POA expresses concerns over organised gangs

Friday 09 May 2014 07.12
Prison officers say they do one of the most dangerous in the country and are subject to attacks from prisoners
Prison officers say they do one of the most dangerous in the country and are subject to attacks from prisoners

The Prison Officers' Association has said members of organised criminal gangs in prison are as difficult to deal with as dissident republican inmates.

The POA expressed concern that the Government is trying to take an allowance from prison officers for working in Ireland's maximum security prison in Portlaoise, where the most dangerous inmates are held.

The association said the removal of this allowance is unjust and unfair as Portlaoise is unique because it is patrolled by the army.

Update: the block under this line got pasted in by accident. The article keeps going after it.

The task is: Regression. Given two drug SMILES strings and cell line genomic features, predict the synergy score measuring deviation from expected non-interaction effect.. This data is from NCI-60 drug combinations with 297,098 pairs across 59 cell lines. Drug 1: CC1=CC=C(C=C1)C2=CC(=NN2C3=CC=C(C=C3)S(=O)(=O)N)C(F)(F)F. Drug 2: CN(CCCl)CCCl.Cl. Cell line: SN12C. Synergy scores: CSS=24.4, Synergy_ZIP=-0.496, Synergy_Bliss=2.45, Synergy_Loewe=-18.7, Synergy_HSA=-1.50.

The association also said there has long been a difficulty with criminal gangs feuding in the country's prisons, taking control of aspects of the prisons and intimidating inmates who want to comply with the prison regime

At the POA's annual conference in Sligo, officers also raised the issue of overcrowding, saying it remains a serious problem, particularly in the Dochas Women's Prison, in Cork Prison and in Castlerea Prison.

The POA said it is also totally unacceptable that there are plans to double up inmates in cells in the new prisons that are being built.

Concerns over the actions of some violent prisoners were also expressed, with claims that some inmates are acting with impunity.

Prison officers said they do one of the most dangerous jobs in the country as they are subject to attacks from prisoners.

In the last week, two officers at Mountjoy Prison had boiling water thrown over them, another was beaten in the head and another officer had blood smeared on his face.

The POA said the Irish Prison Service is not being tough enough on violent inmates.